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By: Presbyterian Senior Living on

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Caregiver Stress: 5 Tips for Managing Life as a Caregiver

Caregiver Support

CaregiverSupportTaking on the role of caregiver for a senior loved one can be challenging. You're faced with a number of new responsibilities and unfamiliar feelings, like worrying about handling the additional obligations that come with caregiving, or fear about the future. You may feel guilt for not being able to do more or even anger and resentment towards your senior loved one.

While serving as a caregiver can be emotionally and physically exhausting, know that what you’re feeling is normal. Although you’re unlikely to eliminate caregiver stress completely, the following techniques can assist you with managing life as a caregiver.

1. Devote Some Time to You

Setting aside a few minutes each day to meditate or reflect can greatly lessen feelings of being overwhelmed. Take time to learn meditation techniques, whether from classes, books, DVDs, or online.

In addition, consider the following activities to keep your body and mind healthy:

  • Engaging in daily exercise.
  • Scheduling regular medical checkups.
  • Eating well.
  • Avoiding alcohol and drugs.
  • Getting plenty of sleep.
  • Doing some things you enjoy, such as engaging in a hobby.

2. Know your Limits

You’re busy, but you can only do so many things at once. Research indicates that you’re not as efficient as you may think when you multitask, and it may even harm your health.

Understand that at times, you may have to say no. Setting boundaries is critical to managing life as a caregiver. For the responsibilities you do take on, make lists and use a written calendar to manage it all.

3. Celebrate the Positive

Among your many responsibilities as a caregiver, it can be easy to overlook those touching, beautiful moments you have with your loved one. Take time to enjoy the special times, and try to laugh every day; it’s good for both your physical and mental health.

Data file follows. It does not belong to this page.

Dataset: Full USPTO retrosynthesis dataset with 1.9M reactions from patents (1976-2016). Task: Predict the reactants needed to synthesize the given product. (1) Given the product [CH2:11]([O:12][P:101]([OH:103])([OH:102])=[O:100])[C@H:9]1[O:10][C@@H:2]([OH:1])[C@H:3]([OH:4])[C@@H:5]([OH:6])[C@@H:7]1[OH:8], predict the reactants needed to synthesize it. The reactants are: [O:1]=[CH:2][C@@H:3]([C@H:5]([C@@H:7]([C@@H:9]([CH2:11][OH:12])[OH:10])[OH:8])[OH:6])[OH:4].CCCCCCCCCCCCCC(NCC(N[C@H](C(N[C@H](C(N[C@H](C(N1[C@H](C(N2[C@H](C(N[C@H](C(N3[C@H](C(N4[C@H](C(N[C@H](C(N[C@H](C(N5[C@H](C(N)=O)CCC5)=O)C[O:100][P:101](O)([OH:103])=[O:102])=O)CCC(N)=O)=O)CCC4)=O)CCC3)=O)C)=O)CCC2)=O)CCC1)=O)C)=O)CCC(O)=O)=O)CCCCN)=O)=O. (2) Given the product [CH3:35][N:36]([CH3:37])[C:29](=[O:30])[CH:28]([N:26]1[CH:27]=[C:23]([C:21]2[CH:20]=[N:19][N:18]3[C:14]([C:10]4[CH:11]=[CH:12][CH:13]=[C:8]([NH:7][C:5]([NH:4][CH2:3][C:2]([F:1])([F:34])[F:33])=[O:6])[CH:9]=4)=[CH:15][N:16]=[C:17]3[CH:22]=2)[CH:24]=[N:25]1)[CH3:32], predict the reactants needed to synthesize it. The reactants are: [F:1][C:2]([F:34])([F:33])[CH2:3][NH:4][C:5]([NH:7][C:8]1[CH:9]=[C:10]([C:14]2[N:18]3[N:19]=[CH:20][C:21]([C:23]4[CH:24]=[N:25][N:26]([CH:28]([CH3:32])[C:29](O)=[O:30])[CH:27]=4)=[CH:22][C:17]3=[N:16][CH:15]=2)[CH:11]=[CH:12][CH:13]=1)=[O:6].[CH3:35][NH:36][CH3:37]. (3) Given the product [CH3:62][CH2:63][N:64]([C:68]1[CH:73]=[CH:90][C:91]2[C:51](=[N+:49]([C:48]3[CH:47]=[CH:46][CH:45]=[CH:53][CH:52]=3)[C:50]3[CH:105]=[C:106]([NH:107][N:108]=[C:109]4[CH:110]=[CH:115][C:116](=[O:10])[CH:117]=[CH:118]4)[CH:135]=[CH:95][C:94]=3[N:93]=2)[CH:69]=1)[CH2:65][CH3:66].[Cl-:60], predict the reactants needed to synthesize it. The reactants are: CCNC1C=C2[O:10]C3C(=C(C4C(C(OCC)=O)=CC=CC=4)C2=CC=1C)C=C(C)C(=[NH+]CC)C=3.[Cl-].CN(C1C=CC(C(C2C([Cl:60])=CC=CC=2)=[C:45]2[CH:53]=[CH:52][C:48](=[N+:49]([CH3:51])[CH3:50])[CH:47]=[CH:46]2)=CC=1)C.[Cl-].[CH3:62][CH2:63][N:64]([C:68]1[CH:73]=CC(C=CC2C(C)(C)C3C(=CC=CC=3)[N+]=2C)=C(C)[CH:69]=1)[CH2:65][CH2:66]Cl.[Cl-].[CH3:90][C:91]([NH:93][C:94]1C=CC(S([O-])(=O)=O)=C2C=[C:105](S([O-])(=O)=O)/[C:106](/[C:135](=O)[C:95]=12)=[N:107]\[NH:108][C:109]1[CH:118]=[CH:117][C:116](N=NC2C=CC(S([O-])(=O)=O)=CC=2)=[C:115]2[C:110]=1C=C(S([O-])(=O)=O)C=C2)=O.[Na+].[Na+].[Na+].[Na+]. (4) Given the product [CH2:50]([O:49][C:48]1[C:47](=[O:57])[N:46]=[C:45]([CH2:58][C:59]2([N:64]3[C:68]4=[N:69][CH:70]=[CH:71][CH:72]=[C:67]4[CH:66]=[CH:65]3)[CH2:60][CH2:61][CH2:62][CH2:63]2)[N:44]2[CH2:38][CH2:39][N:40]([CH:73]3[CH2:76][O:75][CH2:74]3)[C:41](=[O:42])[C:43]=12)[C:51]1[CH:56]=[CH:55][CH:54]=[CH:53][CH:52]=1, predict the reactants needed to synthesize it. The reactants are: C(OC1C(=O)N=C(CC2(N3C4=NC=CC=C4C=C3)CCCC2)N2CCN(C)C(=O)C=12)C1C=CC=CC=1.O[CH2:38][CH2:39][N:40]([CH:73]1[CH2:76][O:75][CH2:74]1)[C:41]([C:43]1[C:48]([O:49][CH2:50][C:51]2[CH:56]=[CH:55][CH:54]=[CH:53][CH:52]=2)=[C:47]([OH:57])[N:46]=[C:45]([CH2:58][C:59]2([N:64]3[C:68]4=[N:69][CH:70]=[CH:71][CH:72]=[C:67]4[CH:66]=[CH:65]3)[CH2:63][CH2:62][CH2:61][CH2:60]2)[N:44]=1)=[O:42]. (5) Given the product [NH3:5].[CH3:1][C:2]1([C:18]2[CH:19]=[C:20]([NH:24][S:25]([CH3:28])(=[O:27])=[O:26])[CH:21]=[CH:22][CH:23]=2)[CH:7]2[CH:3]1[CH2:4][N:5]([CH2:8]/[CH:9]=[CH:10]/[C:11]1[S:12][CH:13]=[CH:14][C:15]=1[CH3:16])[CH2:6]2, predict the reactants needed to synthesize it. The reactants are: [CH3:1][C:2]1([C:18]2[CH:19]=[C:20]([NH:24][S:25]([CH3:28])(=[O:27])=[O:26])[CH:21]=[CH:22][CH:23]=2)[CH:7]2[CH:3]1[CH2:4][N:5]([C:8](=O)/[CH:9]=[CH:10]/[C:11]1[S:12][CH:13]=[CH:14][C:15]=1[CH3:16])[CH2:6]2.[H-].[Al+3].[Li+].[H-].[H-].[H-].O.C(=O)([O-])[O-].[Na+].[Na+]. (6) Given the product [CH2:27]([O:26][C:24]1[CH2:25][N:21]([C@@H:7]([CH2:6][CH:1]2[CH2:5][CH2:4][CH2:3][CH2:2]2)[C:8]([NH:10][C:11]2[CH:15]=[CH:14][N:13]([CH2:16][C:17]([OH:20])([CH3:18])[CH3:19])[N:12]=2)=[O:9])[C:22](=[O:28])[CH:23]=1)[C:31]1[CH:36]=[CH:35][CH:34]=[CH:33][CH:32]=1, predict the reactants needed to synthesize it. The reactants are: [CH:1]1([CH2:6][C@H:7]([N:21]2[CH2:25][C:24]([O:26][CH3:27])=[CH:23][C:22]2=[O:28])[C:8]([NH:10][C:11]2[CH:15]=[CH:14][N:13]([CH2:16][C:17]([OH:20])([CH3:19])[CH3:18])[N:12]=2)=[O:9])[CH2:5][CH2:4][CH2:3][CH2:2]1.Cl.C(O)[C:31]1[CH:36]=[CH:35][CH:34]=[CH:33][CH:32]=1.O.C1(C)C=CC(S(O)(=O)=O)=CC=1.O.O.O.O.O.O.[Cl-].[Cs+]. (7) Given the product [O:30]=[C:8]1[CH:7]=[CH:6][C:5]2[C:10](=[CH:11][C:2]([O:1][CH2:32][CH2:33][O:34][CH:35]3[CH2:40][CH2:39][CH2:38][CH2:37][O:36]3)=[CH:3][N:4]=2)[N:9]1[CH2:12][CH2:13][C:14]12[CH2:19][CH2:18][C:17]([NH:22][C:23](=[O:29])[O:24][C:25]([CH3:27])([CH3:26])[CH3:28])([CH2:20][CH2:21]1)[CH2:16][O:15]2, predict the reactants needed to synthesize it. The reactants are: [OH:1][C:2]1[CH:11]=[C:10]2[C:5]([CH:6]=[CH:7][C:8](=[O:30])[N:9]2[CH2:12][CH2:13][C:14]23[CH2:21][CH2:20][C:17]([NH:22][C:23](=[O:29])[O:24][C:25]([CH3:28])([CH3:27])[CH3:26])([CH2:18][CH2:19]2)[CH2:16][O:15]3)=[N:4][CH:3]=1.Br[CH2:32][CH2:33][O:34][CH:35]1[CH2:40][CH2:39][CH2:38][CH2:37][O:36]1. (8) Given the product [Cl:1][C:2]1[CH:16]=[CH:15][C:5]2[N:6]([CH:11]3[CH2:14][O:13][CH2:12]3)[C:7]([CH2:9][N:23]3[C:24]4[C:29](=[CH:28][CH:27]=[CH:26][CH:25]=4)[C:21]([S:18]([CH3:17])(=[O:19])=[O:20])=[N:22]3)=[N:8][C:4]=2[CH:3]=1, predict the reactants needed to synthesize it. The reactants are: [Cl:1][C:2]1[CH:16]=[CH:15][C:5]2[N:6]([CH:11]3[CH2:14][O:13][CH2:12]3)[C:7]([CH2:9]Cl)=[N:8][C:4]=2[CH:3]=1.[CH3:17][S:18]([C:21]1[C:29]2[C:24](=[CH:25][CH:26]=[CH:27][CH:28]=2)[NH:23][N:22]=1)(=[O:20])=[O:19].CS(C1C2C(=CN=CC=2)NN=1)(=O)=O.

4. Seek Support

Even if you have taken on the role of primary caregiver for your loved one, you can’t do it all alone. It’s not a matter of if you’ll need help from other family members, community resources and senior care providers—it’s a matter of when and how much. Without a support system in place, you will burn out quickly, which will compromise your ability to provide the best possible senior living situation for your loved one.

Research has shown that social support can help you cope with a wide range of difficult situations, says AARP. Consider seeking support in the following ways:

  • Connect one-on-one with old friends, or take advantage of social media for busy schedules.
  • Contact a senior care expert who can help.
  • Ask family members and friends to listen without judging.
  • Ask for help and support from your place of worship.
  • Seek assistance from a social worker, counselor or therapist.
  • Seek out a caregiver support group online, through a hospital, or connect with a senior care provider in your area that can help.
  • Consider Adult Day Services or other senior living options.
  • Inquire about At-Home Services in your local area.

5. Take Care of Your Needs as a Caregiver

Amid the stress of caregiving for a senior loved one, it’s easy to forget your own needs. Taking the time to care for yourself, understanding that you can only handle so much, celebrating special moments and seeking support can help you stay strong and confident as you continue managing life as a caregiver.

About Presbyterian Senior Living

Presbyterian Senior Living is a not-for-profit organization, fulfilling its charitable purpose and mission by providing high quality retirement choices, healthcare services and affordable residential living options for people 55 and older for more than 85 years. Headquartered in Dillsburg, Pennsylvania, Presbyterian Senior Living provides services to approximately 6,000 seniors in 30 locations in the mid-Atlantic region of Pennsylvania, Maryland, Ohio and Delaware.

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